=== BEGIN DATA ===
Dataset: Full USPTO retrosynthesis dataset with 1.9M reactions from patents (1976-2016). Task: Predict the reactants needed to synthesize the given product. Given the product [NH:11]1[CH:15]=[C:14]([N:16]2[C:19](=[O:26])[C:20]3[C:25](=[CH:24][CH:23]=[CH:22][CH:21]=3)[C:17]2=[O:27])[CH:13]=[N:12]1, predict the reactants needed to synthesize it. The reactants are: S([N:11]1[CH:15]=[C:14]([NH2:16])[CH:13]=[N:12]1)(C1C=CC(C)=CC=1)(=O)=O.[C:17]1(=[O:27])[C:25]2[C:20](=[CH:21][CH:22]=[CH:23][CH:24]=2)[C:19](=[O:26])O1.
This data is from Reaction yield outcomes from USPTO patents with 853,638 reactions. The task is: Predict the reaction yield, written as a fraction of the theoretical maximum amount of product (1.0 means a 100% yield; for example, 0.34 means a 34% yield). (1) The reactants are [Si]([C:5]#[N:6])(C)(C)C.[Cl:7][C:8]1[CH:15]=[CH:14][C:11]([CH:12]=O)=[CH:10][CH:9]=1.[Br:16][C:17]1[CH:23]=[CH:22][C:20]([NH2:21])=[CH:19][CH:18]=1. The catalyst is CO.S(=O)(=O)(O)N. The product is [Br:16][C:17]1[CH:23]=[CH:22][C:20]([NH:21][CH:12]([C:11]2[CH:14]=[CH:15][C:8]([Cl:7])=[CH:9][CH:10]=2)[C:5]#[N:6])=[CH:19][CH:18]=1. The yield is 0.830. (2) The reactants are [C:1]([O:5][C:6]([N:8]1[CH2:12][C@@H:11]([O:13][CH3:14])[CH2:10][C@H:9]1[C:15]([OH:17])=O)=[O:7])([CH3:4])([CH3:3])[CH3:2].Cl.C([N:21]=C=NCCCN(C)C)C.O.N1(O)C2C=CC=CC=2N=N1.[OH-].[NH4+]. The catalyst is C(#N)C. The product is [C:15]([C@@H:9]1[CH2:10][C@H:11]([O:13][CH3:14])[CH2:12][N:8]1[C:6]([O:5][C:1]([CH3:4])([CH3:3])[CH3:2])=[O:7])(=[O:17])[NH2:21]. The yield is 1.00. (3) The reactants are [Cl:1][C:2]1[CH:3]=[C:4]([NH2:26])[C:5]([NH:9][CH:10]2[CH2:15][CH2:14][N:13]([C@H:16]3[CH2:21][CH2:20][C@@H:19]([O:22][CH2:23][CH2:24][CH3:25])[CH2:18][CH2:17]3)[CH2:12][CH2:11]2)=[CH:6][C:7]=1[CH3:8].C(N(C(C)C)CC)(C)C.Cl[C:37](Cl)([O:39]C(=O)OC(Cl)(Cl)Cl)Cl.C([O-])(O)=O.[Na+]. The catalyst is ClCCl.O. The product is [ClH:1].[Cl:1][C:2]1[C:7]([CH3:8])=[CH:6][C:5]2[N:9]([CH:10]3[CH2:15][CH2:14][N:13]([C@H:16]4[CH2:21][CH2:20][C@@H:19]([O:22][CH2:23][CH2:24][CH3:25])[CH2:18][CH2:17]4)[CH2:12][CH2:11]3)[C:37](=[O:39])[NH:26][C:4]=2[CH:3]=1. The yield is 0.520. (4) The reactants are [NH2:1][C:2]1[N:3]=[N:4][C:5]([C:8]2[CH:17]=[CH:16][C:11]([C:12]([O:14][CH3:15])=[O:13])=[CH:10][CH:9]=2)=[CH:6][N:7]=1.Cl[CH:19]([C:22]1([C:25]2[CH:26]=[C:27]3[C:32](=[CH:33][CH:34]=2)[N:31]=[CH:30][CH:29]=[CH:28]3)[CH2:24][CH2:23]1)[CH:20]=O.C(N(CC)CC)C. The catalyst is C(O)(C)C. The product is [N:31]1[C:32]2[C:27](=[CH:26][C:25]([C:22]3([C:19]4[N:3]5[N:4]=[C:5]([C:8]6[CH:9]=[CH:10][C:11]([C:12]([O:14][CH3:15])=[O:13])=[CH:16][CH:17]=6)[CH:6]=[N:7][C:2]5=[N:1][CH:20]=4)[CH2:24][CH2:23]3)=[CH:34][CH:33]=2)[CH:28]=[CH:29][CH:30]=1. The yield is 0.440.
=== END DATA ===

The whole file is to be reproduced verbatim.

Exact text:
Dataset: Full USPTO retrosynthesis dataset with 1.9M reactions from patents (1976-2016). Task: Predict the reactants needed to synthesize the given product. Given the product [NH:11]1[CH:15]=[C:14]([N:16]2[C:19](=[O:26])[C:20]3[C:25](=[CH:24][CH:23]=[CH:22][CH:21]=3)[C:17]2=[O:27])[CH:13]=[N:12]1, predict the reactants needed to synthesize it. The reactants are: S([N:11]1[CH:15]=[C:14]([NH2:16])[CH:13]=[N:12]1)(C1C=CC(C)=CC=1)(=O)=O.[C:17]1(=[O:27])[C:25]2[C:20](=[CH:21][CH:22]=[CH:23][CH:24]=2)[C:19](=[O:26])O1.
This data is from Reaction yield outcomes from USPTO patents with 853,638 reactions. The task is: Predict the reaction yield, written as a fraction of the theoretical maximum amount of product (1.0 means a 100% yield; for example, 0.34 means a 34% yield). (1) The reactants are [Si]([C:5]#[N:6])(C)(C)C.[Cl:7][C:8]1[CH:15]=[CH:14][C:11]([CH:12]=O)=[CH:10][CH:9]=1.[Br:16][C:17]1[CH:23]=[CH:22][C:20]([NH2:21])=[CH:19][CH:18]=1. The catalyst is CO.S(=O)(=O)(O)N. The product is [Br:16][C:17]1[CH:23]=[CH:22][C:20]([NH:21][CH:12]([C:11]2[CH:14]=[CH:15][C:8]([Cl:7])=[CH:9][CH:10]=2)[C:5]#[N:6])=[CH:19][CH:18]=1. The yield is 0.830. (2) The reactants are [C:1]([O:5][C:6]([N:8]1[CH2:12][C@@H:11]([O:13][CH3:14])[CH2:10][C@H:9]1[C:15]([OH:17])=O)=[O:7])([CH3:4])([CH3:3])[CH3:2].Cl.C([N:21]=C=NCCCN(C)C)C.O.N1(O)C2C=CC=CC=2N=N1.[OH-].[NH4+]. The catalyst is C(#N)C. The product is [C:15]([C@@H:9]1[CH2:10][C@H:11]([O:13][CH3:14])[CH2:12][N:8]1[C:6]([O:5][C:1]([CH3:4])([CH3:3])[CH3:2])=[O:7])(=[O:17])[NH2:21]. The yield is 1.00. (3) The reactants are [Cl:1][C:2]1[CH:3]=[C:4]([NH2:26])[C:5]([NH:9][CH:10]2[CH2:15][CH2:14][N:13]([C@H:16]3[CH2:21][CH2:20][C@@H:19]([O:22][CH2:23][CH2:24][CH3:25])[CH2:18][CH2:17]3)[CH2:12][CH2:11]2)=[CH:6][C:7]=1[CH3:8].C(N(C(C)C)CC)(C)C.Cl[C:37](Cl)([O:39]C(=O)OC(Cl)(Cl)Cl)Cl.C([O-])(O)=O.[Na+]. The catalyst is ClCCl.O. The product is [ClH:1].[Cl:1][C:2]1[C:7]([CH3:8])=[CH:6][C:5]2[N:9]([CH:10]3[CH2:15][CH2:14][N:13]([C@H:16]4[CH2:21][CH2:20][C@@H:19]([O:22][CH2:23][CH2:24][CH3:25])[CH2:18][CH2:17]4)[CH2:12][CH2:11]3)[C:37](=[O:39])[NH:26][C:4]=2[CH:3]=1. The yield is 0.520. (4) The reactants are [NH2:1][C:2]1[N:3]=[N:4][C:5]([C:8]2[CH:17]=[CH:16][C:11]([C:12]([O:14][CH3:15])=[O:13])=[CH:10][CH:9]=2)=[CH:6][N:7]=1.Cl[CH:19]([C:22]1([C:25]2[CH:26]=[C:27]3[C:32](=[CH:33][CH:34]=2)[N:31]=[CH:30][CH:29]=[CH:28]3)[CH2:24][CH2:23]1)[CH:20]=O.C(N(CC)CC)C. The catalyst is C(O)(C)C. The product is [N:31]1[C:32]2[C:27](=[CH:26][C:25]([C:22]3([C:19]4[N:3]5[N:4]=[C:5]([C:8]6[CH:9]=[CH:10][C:11]([C:12]([O:14][CH3:15])=[O:13])=[CH:16][CH:17]=6)[CH:6]=[N:7][C:2]5=[N:1][CH:20]=4)[CH2:24][CH2:23]3)=[CH:34][CH:33]=2)[CH:28]=[CH:29][CH:30]=1. The yield is 0.440.